## Some random sample problems-solutions in Coordinate Geometry: I: IITJEE Mains Maths tutorials

Question I:

The point $(4,1)$ undergoes the following transformations, successively:

a) reflection about the line $y=x$.

b) translation through a distance 2 units along the positive directions of the x-axis.

c) rotation through an angle of $\pi/4$ about the origin in the anticlockwise direction.

d) reflection about $x=0$.

Hint: draw the diagrams at very step!

Ans: $(1/\sqrt{2}, 7/\sqrt{2})$

Question 2:

$A_{1}, A_{2}, A_{3}, \ldots, A_{n}$ are n points in a plane whose co-ordinates are $(x_{1}, y_{1})$, $(x_{2},y_{2})$, $\ldots$, $(x_{n},y_{n})$ respectively. $A_{1}$, $A_{2}$ is bisected at the point $G_{1}$, $G_{1}A_{3}$ is divided in the ratio 1:2 at $G_{2}$, $G_{2}A_{4}$ is divided in the ratio $1:3$ at $G_{3}$, $G_{3}A_{3}$ is divided in the ratio $1:4$ at $G_{4}$ and so on until all n points are exhausted. Show that the co-ordinates of the final point so obtained are

$(\frac{1}{n}(x_{1}+x_{2}+ \ldots + x_{n}) , \frac{1}{n}(y_{1}+y_{2}+ \ldots + y_{n}) )$.

Solution 2:

The co-ordinates of $G_{1}$ are $(\frac{x_{1}+x_{2}}{2},\frac{y_{1}+y_{2}}{2})$.

Now, $G_{2}$ divides $G_{1}A_{3}$ in the ratio $1:2$. Hence, the co-ordinates of $G_{2}$ are

$( \frac{1}{3}(\frac{2(x_{1}+x_{2})}{2}+x_{3}), \frac{1}{3}(\frac{3(y_{1}+y_{2})}{2}+y_{3}))$, or $(\frac{x_{1}+x_{2}+x_{3}}{3},\frac{y_{1}+y_{2}+y_{3}}{3})$.

Again, $G_{3}$ divides $G_{2}A_{4}$ in the ratio $1:4$. Therefore, the co-ordinates of $G_{3}$ are $(\frac{1}{4}(\frac{3(x_{1}+x_{2}+x_{3})}{3}+x_{4}) ,\frac{1}{4}(\frac{3(y_{1}+y_{2}+y_{3})}{3}+y_{4}) )$, or

$( \frac{x_{1}+x_{2}+x_{3}+x_{4}}{4},\frac{y_{1}+y_{2}+y_{3}+y_{4}}{4} )$.

Proceeding in this manner,we can show that the coordinates of the final point obtained will be

$(\frac{1}{n}(x_{1}+x_{2}+x_{3}+\ldots + x_{n}),\frac{1}{n}(y_{1}+y_{2}+y_{3}+\ldots + y_{n}))$.

Remark: For a rigorous proof, prove the above by mathematical induction.

Question 3:

A line L intersects the three sides BC, CA, and AB of a triangle ABC at P, Q and R, respectively. Show that $\frac{BP}{PC}.\frac{CQ}{QA}.\frac{AR}{RB}=-1$

Solution 3:

Let $A(x_{1},y_{1})$, $B(x_{2},y_{2})$, and $C(x_{3},y_{3})$ be the vertices of $\triangle ABC$, and let $lx+my+n=0$ be equation of the line L. If P divides BC in the ratio $\lambda:1$, then the coordinates of P are $(\frac{\lambda x_{3}+x_{2}}{\lambda + 1} ,\frac{\lambda y_{3}+y_{2}}{\lambda + 1})$.

Also, as P lies on L, we have $l(\frac{\lambda x_{3}+x_{2}}{\lambda + 1})+m(\frac{\lambda y_{3}+y_{2}}{\lambda + 1})+n=0$

$\Longrightarrow \frac{lx_{2}+my_{2}+n}{lx_{3}+my_{3}+n}=\lambda=\frac{BP}{PC}$…..call this relation I.

Similarly, we can obtain $\frac{CQ}{QA}=-\frac{lx_{3}+my_{3}+n}{lx_{1}+my_{1}+n}$….call this relation II.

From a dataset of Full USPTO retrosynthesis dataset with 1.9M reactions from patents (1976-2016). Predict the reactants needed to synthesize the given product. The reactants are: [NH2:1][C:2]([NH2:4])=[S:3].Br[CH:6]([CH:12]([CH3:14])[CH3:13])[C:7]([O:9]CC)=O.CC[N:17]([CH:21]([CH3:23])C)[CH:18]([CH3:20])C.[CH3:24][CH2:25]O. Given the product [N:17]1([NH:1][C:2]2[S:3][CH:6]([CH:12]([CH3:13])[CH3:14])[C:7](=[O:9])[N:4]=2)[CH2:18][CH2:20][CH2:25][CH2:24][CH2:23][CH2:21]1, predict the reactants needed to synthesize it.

and so, also, we can prove that $\frac{AR}{RB}=-\frac{lx_{1}+my_{1}+n}{lx_{2}+my_{2}+n}$…call this III.

Multiplying, I, II and III, we get the desired result.

The above is the famous Menelaus’s theorem of plane geometry proved with elementary tools of co-ordinate geometry. As a homework quiz, try proving the equally famous Ceva’s theorem of plane geometry with elementary tools of co-ordinate geometry.

Question 4:

A triangle has the lines $y=m_{1}x$ and $y=m_{2}x$ as two of its sides, with $m_{1}$ and $m_{2}$ being roots of the equation $bx^{2}+2hx+a=0$. If $H(a,b)$ is the orthocentre of the triangle, show that the equation of the third side is $(a+b)(ax+by)=ab(a+b-2h)$.

Solution 4:

Since the given lines intersect at the origin, one of the triangle lies at the origin O(0,0). Let OA and OB be the given lines $y=m_{1}x$ and $y=m_{2}x$, respectively. Let the equation of AB be $lx+my=1$. Now, as OH is perpendicular to AB, we have

$\frac{b}{a}=\frac{m}{l}$, $\Longrightarrow \frac{l}{a}=\frac{m}{b}=k$, say…call this equation I

Also, the coordinates of A and B are respectively,

$(\frac{1}{l+mm_{1}}, \frac{m_{1}}{l+mm_{1}})$ and $(\frac{1}{l+mm_{2}} , \frac{m_{2}}{l+mm_{2}})$

Therefore, the equation of AB is

$(y-\frac{m_{1}}{l+mm_{1}})=-\frac{1}{m_{2}}(x-\frac{1}{l+mm_{1}})$

or $x+m_{2}y=\frac{1+m_{1}m_{2}}{1+mm_{1}}$…call this II.

Similarly, the equation of BH is $x+m_{1}y=\frac{1+m_{1}m_{2}}{1+mm_{2}}$….call this III.

Solving II and III, we get the coordinates of H. Subtracting III from II, we get

$y=\frac{(1+m_{1}m_{2})m}{l^{2}+lm(m_{1}+m_{2})+m^{2}m_{1}m_{2}}$

Since $m_{1}$ and $m_{2}$ are the roots of the equation $bx^{2}+2hx+a=0$, we have $m_{1}+m_{2}=-\frac{2h}{b}$ and $m_{1}m_{2}=a/b$.

$\Longrightarrow y=\frac{(a+b)m}{bl^{2}-2hlm+am^{2}} \Longrightarrow \frac{m}{b}=\frac{bl^{2}-2hlm+am^{2}}{a+b}$ because y=b for H.

$\Longrightarrow k=\frac{k^{2}(ba^{2}-2hab+ab^{2})}{a+b} \Longrightarrow k=\frac{a+b}{ab(a-2h+b)}$.

Hence, the equation of AB is

$ax+by=\frac{1}{k}=\frac{ab(a+b-2h)}{a+b}$

$\Longrightarrow (a+b)(ax+by)=ab(a+b-2h)$

More later,

Nalin Pithwa.

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